Finally, I started lifting free-weights. Not ridiculously - just three sets of reps with a 20lb dumbbell in each arm. Already I've started to develop muscles where I never had them before! And more muscles means a higher basal metabolic rate - meaning I burn more calories even while I'm watching TV.

The remarkable thing about all this is that I did it.

It's not that I'm lazy. It's just that I love my food and drink and I've always thought an hour of one's life is better spent reading a book than running around in a circle. I'm not into fads or gimmicks and I didn't want to sacrifice anything that I loved. I have lousy willpower.

But once I started, I discovered that it's actually remarkably easy to stick to a sensible diet. Because of the food diary, I could invent my own meals that stuck to my calorie allowance - and I've experimented with low-fat alternatives to the foods I used to gobble. For example, instead of an 'Everything Bagel' as the basis for my lunchtime sandwich (270 calories) I now have a multi-grain flatbread (100 calories) and they're not really all that different.

Likewise, after almost six months on a diet, many of these minor changes have become ingrained. I started off measuring my portions to cut calories. Now, instinctively, I just eat less. My stomach has shrunk and it takes less to make me feel full.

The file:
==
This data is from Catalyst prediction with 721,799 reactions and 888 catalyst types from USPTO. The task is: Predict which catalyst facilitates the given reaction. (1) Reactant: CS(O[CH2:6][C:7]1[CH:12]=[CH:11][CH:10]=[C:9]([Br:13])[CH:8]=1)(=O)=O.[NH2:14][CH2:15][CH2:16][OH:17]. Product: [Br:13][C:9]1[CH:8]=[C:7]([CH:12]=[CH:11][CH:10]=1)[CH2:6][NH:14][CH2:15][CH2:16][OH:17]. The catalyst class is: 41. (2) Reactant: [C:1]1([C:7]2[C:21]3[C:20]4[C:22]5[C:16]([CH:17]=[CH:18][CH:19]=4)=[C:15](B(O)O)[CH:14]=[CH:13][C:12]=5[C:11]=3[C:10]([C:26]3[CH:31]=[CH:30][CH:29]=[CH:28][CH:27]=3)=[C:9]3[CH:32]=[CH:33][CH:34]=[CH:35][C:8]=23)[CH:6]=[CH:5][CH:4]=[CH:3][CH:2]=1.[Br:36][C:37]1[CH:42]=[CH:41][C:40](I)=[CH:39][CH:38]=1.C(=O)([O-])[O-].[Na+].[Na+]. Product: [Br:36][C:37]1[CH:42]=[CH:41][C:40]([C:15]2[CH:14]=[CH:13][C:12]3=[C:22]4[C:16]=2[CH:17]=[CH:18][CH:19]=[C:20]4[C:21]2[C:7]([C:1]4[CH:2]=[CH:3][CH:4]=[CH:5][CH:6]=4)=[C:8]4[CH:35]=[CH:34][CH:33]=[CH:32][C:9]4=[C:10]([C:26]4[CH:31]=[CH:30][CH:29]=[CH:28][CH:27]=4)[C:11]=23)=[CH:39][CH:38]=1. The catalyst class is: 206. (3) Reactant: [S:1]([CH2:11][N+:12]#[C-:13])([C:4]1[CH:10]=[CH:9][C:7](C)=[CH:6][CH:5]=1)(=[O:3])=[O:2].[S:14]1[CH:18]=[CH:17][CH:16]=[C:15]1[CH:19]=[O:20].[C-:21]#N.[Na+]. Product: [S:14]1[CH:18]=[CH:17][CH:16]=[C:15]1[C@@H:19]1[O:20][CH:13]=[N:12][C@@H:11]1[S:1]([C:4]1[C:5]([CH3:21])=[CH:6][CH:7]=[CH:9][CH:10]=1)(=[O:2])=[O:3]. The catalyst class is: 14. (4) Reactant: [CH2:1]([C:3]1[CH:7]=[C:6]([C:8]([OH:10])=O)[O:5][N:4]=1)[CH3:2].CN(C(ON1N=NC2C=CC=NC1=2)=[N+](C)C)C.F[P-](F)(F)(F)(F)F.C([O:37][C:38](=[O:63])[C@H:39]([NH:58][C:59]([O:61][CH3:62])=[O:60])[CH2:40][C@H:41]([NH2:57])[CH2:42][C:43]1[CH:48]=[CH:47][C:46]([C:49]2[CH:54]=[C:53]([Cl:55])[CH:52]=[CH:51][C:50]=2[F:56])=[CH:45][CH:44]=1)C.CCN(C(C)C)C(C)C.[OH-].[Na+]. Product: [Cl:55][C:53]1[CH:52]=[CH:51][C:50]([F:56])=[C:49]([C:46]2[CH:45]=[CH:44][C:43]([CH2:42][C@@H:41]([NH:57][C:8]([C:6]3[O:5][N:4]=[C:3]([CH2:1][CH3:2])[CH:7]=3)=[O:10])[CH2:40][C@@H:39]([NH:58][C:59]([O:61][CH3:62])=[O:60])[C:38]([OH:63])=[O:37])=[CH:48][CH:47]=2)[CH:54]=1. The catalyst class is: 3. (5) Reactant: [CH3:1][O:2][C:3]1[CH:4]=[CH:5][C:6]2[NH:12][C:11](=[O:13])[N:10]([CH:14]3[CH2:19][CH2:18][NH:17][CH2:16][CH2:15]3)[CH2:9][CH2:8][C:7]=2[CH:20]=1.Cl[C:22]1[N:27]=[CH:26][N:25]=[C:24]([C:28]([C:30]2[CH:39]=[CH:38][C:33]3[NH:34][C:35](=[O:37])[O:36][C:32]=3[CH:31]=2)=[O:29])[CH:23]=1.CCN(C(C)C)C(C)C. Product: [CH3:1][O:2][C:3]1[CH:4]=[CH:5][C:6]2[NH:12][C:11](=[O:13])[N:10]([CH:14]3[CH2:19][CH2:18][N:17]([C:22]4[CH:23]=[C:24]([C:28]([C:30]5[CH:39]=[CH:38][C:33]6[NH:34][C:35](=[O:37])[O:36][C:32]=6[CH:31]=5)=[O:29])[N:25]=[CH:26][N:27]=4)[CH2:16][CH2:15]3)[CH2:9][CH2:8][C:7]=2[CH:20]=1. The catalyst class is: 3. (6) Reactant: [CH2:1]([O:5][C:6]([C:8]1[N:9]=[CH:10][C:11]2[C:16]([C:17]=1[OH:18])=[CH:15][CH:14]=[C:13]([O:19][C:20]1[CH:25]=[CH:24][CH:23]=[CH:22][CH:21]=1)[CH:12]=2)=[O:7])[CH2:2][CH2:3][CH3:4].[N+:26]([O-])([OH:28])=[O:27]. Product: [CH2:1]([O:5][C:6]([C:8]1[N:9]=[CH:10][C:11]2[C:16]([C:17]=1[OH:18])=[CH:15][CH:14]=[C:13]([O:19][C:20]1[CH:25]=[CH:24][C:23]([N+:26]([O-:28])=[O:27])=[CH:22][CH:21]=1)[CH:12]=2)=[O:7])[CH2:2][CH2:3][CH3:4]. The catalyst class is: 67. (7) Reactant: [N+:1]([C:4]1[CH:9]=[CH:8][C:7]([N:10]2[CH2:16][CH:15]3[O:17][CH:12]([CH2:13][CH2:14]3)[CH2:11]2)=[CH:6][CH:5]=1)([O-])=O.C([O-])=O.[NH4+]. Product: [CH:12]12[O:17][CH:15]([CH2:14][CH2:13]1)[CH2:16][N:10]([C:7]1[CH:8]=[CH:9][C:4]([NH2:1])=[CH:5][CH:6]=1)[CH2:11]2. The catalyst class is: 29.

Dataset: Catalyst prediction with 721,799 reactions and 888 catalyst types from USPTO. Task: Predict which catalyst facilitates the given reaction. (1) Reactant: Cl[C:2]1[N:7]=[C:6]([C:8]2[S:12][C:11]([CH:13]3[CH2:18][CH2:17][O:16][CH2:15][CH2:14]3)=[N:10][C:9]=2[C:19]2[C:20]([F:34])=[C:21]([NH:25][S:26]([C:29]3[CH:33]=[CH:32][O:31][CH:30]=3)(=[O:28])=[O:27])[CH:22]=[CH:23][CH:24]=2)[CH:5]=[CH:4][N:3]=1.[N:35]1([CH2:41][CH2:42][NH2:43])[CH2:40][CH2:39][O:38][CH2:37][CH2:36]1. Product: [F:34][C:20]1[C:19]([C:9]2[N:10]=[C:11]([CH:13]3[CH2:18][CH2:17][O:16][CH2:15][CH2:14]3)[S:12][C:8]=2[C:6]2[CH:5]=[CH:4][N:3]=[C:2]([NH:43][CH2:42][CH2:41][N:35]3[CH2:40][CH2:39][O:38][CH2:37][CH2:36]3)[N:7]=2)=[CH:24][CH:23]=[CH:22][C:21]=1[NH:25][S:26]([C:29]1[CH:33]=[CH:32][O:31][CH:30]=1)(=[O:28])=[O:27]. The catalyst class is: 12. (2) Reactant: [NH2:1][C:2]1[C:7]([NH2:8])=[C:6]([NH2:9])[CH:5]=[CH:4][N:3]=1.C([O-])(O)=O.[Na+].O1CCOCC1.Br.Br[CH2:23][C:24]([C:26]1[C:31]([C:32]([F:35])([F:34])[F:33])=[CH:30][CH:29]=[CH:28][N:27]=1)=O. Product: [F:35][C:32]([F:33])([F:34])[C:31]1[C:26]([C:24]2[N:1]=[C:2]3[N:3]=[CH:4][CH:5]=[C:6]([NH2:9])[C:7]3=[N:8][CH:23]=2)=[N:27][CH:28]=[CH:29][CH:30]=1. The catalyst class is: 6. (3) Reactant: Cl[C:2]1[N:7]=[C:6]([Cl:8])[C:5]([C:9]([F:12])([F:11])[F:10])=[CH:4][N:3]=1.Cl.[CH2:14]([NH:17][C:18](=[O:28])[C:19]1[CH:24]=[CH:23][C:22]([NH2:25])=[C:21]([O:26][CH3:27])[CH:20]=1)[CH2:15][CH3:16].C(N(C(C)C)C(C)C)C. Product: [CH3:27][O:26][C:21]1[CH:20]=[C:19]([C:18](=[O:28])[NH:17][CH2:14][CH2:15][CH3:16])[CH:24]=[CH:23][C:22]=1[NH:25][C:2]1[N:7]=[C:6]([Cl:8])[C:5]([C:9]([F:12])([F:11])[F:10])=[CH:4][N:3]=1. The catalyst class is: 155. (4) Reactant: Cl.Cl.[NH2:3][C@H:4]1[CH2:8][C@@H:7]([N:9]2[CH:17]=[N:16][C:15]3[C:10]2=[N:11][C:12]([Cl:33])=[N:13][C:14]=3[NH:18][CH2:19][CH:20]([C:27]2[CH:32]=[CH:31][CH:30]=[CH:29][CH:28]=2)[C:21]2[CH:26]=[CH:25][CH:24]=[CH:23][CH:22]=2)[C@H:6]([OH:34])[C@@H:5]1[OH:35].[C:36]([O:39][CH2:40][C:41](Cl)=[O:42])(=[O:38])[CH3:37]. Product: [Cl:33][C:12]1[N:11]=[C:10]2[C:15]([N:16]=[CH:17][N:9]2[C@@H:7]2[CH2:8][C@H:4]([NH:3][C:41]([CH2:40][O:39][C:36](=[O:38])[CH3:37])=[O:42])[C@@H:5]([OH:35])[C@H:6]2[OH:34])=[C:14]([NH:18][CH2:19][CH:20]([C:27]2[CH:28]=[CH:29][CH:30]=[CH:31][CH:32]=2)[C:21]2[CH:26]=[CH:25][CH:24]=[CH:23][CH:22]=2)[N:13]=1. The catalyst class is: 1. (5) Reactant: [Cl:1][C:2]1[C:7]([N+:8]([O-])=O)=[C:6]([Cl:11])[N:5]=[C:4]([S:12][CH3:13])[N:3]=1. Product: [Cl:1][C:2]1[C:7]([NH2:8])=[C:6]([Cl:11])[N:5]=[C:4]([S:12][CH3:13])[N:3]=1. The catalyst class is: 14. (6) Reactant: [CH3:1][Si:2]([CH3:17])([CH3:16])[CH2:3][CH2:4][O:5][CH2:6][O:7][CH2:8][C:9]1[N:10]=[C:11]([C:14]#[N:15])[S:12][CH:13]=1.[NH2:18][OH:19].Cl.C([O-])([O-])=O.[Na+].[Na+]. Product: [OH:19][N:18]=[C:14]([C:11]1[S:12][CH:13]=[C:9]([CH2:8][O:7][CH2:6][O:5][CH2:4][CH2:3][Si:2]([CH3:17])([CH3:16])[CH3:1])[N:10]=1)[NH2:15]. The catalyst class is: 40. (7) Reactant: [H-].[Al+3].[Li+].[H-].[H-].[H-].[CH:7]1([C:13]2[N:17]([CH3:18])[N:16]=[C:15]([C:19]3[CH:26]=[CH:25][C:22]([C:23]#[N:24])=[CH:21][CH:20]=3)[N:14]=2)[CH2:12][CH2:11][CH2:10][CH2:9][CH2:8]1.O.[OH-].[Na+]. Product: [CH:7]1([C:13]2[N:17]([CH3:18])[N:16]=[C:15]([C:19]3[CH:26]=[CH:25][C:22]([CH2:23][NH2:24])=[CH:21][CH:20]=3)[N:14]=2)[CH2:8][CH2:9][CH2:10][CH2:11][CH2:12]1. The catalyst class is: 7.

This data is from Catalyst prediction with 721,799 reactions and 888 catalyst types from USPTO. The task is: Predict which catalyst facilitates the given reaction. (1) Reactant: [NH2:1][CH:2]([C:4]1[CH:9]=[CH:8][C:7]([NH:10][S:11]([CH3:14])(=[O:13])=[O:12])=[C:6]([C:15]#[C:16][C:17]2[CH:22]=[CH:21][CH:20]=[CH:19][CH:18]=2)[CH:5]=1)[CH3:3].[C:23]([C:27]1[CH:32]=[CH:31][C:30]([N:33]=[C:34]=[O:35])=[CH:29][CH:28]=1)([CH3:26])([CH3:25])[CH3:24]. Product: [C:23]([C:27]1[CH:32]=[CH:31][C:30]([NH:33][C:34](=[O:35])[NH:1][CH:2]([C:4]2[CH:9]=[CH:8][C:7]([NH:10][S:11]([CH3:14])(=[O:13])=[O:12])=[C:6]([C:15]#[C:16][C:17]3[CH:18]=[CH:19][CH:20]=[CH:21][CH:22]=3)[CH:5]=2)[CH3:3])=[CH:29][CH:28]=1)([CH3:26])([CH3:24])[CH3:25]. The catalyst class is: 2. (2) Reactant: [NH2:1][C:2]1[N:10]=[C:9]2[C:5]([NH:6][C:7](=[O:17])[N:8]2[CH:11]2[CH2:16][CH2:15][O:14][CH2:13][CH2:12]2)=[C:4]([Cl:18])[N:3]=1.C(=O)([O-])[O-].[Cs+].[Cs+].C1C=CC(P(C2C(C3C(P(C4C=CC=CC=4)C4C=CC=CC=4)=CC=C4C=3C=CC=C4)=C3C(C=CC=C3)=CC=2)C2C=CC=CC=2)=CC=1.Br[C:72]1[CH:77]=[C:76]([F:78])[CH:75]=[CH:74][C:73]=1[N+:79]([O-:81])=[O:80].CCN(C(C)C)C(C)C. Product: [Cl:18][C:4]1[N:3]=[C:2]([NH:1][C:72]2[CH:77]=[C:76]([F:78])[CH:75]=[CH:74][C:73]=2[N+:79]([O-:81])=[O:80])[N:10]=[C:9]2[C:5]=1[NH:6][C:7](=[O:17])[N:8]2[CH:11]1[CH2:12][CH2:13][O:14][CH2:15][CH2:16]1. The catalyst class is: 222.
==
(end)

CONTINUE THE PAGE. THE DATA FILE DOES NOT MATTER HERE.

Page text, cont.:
I've also had a few 'cheat' days. At least twice a month, Mummy Militant and I have splurged on pizza - which contains my entire daily calorie allowance in just four slices! But that fact that I'm 'good' for the rest of the week makes up for that - and I've gone from ordering 'Xtra Large' pizzas to choosing 'Medium' sized ones, which leave me full and contain half the calories!

Mini Militant loves pizza too!

I think the single most important thing I've learned from losing weight and sticking to a diet is that there are no excuses.

I used to tell myself 'I'll start a diet after the weekend' and never get around to it. I used to put off doing exercise because I'd come home from work late, or had already had dinner. But there is no time like now.

I just did it. I ate less. I did more - figuring if I started on a Tuesday, by the time the following Monday came around (when the old me would have said it was time to start my diet) I'd already have six days head start.

And when the weight actually came off, it was just more motivation to stick to it. It's addictive, seeing your curves replaced by lean lines and your trousers feel looser.

Anyway. That's my diet story. It's not exciting or inspirational - not like my friend Tony, who lost over 200lbs. But it is interesting for me to write and hopefully you to read!


Sasha Sappho said...

RYC: Thank you for the compliments, and I've been slacking on the comments lately, too, so no worries.

Also, CONGRATS on the weight loss. You look fabulous. And, actually, I think I might give this service a try. It sounds like something I might actually be able to follow (and that isn't built around foods you aren't allowed to eat).

Thanks for sharing with us!

ck said...

Congrats. I'm down 40 solid pounds myself.

Brit Gal Sarah said...

Congrats, I also utilise this site thanks to you and it's a great help.

Suki said...

Many, many congratulations :). I tried getting onto an exercise regime a few months ago, and have failed dismally. I think this is a good time to start again - I desperately need to increase my stamina despite weighing 110lb on a 5-foot frame.

paisley penguin said...

Congratulations! HeHe - I have been a bad paisley and have not been focusing on that part of my life.

One reason why I don't post many photos of myself. Why I am the photo taker in my household.

Truth be told - I am headed back "on plan" to my fitness pal starting Saturday August 1!